We agreed this 2016 California cabernet was the best of the bunch. On our four-tier ranking system (Outstanding, Good, Average, and Below Average), we each gave it a solid “good.”

Ovshinsky

This wine has what most California cab lovers want — a smooth, rich texture with lots of dark fruits, but with enough tannin (the element that dries your mouth) and acid (the element that makes you salivate) to keep it from becoming cloying.

“I really like this wine,” said Lopez, saying he was intrigued by its aroma of marshmallow. “I love that interplay — the hint of sweetness, but [then] it’s not really sweet. I like that complexity in a wine.”

“It’s a dependable cab,” Ovshinksy said. “You’ll be happy as long as you’re not looking to be surprised.”

‘Uncorked’ Merlot

We were more divided on the 2016 California merlot. One thing we did agree on — it’s atypical.

Lopez

“The things that you strongly associate with merlot, I’m really not getting,” Ovshinsky said. He mentioned the lack of chocolate and cherry flavors and aromas that are common to many domestic merlots.

The wine is extremely light-bodied — also unusual for this grape. Lopez said he easily could have believed it was a pinot noir.

Ovshinsky called the wine “anemic” and said he was hoping for “a little more character, a little more age, a few more notes than I’m getting.”

Still, he and Lopez said it would be good for a barbeque, and while I agreed with them on the wine’s lack of typicity, I appreciated its light body and interesting green pepper notes.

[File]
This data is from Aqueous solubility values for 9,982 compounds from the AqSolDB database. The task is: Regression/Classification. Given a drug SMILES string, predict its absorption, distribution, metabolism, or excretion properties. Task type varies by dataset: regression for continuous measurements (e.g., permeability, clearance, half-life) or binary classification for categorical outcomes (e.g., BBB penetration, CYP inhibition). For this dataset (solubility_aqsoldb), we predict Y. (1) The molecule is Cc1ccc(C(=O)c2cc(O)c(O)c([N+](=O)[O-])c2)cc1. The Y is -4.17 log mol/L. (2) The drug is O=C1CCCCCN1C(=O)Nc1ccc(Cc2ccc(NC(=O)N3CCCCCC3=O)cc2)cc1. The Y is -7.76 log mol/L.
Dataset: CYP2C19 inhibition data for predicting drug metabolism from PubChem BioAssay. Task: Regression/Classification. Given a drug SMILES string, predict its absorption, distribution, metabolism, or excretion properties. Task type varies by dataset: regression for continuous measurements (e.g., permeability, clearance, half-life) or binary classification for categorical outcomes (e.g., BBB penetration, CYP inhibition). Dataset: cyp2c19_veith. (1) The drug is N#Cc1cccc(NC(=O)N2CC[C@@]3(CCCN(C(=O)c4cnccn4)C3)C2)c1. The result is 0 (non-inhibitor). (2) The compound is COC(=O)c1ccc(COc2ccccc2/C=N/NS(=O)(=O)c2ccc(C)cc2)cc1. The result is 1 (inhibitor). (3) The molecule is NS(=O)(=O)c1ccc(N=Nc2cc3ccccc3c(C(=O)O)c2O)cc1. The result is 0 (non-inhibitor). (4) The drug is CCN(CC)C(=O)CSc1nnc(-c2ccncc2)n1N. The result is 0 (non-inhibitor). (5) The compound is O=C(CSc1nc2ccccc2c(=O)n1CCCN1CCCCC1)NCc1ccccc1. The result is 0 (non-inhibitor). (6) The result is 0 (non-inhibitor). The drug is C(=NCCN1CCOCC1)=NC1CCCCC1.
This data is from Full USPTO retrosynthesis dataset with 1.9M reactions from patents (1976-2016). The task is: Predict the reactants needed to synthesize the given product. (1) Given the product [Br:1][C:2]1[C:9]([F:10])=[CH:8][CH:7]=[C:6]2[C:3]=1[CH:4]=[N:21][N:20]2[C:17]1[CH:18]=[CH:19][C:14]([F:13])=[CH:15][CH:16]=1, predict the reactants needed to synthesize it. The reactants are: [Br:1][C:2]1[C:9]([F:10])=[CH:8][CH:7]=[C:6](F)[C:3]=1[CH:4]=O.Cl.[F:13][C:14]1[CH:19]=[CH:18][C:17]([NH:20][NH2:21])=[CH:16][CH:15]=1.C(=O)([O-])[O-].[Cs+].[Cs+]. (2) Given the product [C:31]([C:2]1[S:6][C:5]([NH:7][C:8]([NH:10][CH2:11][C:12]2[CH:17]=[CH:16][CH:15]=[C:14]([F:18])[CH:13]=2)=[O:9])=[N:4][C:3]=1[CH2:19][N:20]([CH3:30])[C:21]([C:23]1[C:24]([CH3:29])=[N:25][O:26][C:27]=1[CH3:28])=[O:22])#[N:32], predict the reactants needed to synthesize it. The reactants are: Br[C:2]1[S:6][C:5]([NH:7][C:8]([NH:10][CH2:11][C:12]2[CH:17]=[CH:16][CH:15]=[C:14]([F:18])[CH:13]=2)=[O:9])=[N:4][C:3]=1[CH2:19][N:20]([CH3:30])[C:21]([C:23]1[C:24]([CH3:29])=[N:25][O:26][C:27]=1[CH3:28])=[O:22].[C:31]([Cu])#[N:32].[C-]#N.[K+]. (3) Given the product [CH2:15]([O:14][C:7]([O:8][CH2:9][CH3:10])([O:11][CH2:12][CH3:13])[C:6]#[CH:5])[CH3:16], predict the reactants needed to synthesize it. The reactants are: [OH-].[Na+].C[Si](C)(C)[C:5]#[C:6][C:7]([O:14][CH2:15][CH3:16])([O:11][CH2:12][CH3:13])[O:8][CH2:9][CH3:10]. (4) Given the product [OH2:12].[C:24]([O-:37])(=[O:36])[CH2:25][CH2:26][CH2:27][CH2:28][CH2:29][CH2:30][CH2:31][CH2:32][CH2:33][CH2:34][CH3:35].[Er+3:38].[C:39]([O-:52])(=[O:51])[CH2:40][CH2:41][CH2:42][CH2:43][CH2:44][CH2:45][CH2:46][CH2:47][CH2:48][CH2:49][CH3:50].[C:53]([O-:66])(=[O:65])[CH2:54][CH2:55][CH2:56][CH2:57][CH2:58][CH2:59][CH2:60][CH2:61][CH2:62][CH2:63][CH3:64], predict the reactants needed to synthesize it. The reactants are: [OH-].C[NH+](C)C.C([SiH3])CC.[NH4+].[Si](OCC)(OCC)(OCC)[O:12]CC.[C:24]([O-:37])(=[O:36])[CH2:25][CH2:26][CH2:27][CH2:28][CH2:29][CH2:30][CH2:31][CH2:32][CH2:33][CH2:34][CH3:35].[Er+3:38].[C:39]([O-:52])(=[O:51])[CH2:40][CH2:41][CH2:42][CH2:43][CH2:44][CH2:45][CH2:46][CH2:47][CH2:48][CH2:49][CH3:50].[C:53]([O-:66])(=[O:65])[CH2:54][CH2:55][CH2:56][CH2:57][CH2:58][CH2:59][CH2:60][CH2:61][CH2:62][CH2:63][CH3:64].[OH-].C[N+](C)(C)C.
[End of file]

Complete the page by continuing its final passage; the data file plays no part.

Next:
The words “drinkable,” “enjoyable,” and “inoffensive” came up several times in our discussion, so it stands to reason that we all put the wine in the average-to-above-average range.

‘All Grapes Considered’ Malbec

I was disappointed that a wine named “All Grapes Considered” wasn’t a blend of several grapes.

But even putting that aside, I was the toughest grader on this 2017 malbec from Argentina. There just wasn’t much to it beyond a slight hint of — believe it or not — strawberry SweeTarts.

My co-tasters were more generous.

“It’s not complex,” said Lopez, “but it’s gonna be great with a burger.”

Ovshinsky agreed, adding steak and ribs to the list of possible pairings. He did share my disappointment in its lack of complexity, especially since malbec is a grape that can offer a lot of bang for the buck.

“At the price point we’re talking about,” he said, “this would’ve been an opportunity to take it up one or two levels higher.”

I rated the wine below average; Lopez and Ovshinsky hovered somewhere between below average and average.

The philosophy

Overall, Jean K. Reilly’s prediction was correct. There were no “disaster wines” in the lineup, and two of the three were surprisingly pleasing.

As our tasting was winding down, Lopez drew this very public radio analogy: “A lot of people [who] get into classical music start with Baroque because it’s just so easy to listen to. But there’s a certain point where you want a little dissonance, where you want something interesting. And I think the same thing happens with wine.”

At first, he pointed out, people tend to like smooth wines like the NPR-themed selections we sampled. As their tastes evolve, more complex wines that once might have seemed objectionable — or dissonant — become interesting and desirable.

I do wish at least one of the three NPR wines had been a little dissonant, a little challenging to the palate in the same way NPR’s news coverage and discussion programs are challenging to the intellect. Perhaps that will come with time.

Judith Smelser is the founder of Smelser Editing & Consulting, which provides consulting, training and independent story editing for public media newsrooms around the country. She also writes Scribbles and Scruples, a blog about issues in public media and the craft of journalism, and the Orlando Wine Blog. Smelser is a former managing editor at Colorado Public Radio and former news director at WMFE in Orlando, Fla.